Dr. Donal Smith
I am interested in species loss and our efforts to prevent it. In the face of accelerating rates of extinction, the discipline of conservation biology has pulled off some remarkable feats, rescuing species from the very brink. But the prospects of many threatened species continue to worsen and, while a lack of information is certainly a major impediment in global conservation, it is striking that conservationists can often struggle to act effectively even when the predicament of a species perilously close to extinction is well understood. After decades of conservation efforts directed towards species on the brink of extinction, what are the lessons that arise from our successes and our struggles? And can we apply them so we succeed more and struggle less?
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I spent many happy years working on conservation recovery projects for threatened bird species: Mainly the Echo parakeet in Mauritius, the hihi in New Zealand, and the Asian houbara in Uzbekistan. I then participated in another critical dimension of threatened species conservation as a member of BirdLife International’s Red List team. My PhD research focused on one of the major challenges facing biodiversity today: the devastating amphibian disease, chytridiomycosis. I examined phenotypic and genetic determinants of variation in response to this incredibly destructive pathogen.
Franks, V. R., Ewen, J. G., McCready, M., Rowcliffe, R., Smith, D., & Thorogood, R. (In press. 2020) Analysing age structure, residency and relatedness uncovers social network structure in aggregations of young birds. Animal Behaviour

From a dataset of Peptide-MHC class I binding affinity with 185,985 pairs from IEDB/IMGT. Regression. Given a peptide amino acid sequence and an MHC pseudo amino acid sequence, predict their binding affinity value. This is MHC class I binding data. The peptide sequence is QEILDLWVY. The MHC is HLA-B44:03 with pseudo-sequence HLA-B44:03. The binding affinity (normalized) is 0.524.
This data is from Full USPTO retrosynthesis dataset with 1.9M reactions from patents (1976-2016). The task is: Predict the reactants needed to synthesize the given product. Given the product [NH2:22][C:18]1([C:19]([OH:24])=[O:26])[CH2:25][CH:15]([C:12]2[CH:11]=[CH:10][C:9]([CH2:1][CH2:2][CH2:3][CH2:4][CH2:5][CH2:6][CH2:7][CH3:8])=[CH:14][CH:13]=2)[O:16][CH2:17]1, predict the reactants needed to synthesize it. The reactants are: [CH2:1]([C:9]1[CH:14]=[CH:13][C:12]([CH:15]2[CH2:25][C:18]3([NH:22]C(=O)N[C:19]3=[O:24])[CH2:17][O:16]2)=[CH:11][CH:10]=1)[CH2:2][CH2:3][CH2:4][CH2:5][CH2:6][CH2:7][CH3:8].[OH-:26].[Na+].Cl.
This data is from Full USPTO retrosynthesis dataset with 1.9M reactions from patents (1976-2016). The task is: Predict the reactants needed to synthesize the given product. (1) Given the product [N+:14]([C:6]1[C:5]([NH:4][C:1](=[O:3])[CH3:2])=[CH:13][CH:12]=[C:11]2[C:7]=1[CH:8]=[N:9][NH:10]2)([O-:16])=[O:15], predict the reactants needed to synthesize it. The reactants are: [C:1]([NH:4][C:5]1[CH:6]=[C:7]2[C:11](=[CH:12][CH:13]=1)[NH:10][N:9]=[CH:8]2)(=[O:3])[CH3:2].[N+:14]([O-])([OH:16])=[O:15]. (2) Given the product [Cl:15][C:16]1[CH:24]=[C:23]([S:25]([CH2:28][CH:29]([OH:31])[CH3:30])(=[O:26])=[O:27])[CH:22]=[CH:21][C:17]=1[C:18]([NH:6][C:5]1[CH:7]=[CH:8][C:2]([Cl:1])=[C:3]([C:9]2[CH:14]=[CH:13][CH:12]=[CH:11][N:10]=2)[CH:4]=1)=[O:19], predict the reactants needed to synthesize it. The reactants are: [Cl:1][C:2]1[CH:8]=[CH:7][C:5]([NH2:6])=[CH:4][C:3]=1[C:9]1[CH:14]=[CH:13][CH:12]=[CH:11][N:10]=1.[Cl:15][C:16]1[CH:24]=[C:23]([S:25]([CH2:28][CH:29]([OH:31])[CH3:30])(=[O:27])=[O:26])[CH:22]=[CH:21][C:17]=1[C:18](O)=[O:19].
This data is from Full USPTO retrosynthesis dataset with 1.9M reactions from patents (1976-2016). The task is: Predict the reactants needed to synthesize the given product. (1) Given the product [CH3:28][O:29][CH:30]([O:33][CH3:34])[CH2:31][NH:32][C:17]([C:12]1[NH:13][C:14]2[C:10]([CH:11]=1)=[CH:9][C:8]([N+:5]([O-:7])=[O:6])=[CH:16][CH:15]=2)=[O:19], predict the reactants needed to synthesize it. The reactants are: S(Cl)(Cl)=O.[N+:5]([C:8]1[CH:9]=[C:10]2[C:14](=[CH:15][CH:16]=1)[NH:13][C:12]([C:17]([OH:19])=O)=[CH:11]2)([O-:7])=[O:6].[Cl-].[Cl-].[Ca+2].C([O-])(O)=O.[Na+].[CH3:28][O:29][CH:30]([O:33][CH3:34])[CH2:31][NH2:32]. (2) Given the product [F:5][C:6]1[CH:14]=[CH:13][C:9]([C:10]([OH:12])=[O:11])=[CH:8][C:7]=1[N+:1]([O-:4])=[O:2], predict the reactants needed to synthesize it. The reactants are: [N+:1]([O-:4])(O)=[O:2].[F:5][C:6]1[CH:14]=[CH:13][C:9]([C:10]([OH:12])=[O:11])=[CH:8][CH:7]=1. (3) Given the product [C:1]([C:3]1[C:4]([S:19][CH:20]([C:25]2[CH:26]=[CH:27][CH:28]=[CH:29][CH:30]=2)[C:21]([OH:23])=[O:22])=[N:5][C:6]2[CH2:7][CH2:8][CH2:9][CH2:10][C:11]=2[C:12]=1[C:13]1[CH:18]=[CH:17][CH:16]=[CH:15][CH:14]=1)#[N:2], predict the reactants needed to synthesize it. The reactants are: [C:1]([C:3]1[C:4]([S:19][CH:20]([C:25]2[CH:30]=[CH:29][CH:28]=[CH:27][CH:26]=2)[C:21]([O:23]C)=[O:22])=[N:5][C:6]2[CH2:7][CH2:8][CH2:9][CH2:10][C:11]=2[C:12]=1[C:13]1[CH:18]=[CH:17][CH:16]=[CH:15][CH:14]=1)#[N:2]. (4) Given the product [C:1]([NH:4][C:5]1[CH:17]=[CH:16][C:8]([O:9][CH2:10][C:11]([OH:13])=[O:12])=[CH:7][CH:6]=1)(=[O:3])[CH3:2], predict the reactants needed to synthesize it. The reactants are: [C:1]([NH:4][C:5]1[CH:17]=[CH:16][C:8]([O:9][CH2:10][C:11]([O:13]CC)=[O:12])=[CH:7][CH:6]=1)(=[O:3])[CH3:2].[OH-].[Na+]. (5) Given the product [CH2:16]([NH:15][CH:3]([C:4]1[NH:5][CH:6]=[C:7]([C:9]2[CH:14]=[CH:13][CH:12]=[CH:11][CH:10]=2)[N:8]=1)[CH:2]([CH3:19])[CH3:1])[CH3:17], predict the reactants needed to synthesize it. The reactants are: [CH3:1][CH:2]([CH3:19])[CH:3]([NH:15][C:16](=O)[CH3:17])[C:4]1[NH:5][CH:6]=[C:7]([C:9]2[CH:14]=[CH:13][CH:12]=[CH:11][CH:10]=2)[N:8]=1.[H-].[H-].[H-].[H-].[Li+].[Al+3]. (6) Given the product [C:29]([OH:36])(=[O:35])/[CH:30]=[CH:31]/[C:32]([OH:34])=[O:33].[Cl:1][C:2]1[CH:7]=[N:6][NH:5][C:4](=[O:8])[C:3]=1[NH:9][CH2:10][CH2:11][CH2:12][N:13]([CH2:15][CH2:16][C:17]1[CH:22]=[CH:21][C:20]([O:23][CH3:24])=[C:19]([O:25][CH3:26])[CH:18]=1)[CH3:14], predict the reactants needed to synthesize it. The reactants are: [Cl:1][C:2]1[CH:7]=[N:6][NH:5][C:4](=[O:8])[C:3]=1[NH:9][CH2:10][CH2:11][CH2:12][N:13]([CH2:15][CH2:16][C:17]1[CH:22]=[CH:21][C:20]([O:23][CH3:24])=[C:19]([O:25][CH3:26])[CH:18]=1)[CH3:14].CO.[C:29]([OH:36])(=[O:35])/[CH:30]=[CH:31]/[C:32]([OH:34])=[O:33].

Tollington, S., Ewen, J. G., Newton, J., McGill, R. A., Smith, D., Henshaw, A., Fogell, D. J., Tatayah, V., Greenwood, A., Jones, C. G., & Groombridge, J. J. (2019) Characterising individual consumption of supplemental food by Mauritius parakeets as a predictor of reproductive performance and viral infection intensity. Journal of Applied Ecology, 56(3), 594-603
Tollington, S., Greenwood, A., Jones, C. G., Hoeck, P., Chowrimootoo, A., Smith, D., Richards, H., Tatayah, V., & Groombridge J. J. (2015). Detailed monitoring of a small but recovering population reveals sublethal effects of disease and unexpected interactions with supplemental feeding. Journal of Animal Ecology, 84(4), 969-77.
Dyke, G. J., McGowan, A., Nudds, R. L. & Smith, D. (2009). The shape of pterosaur evolution: evidence from the fossil record. Journal of Evolutionary Biology, 22(4), 890-898.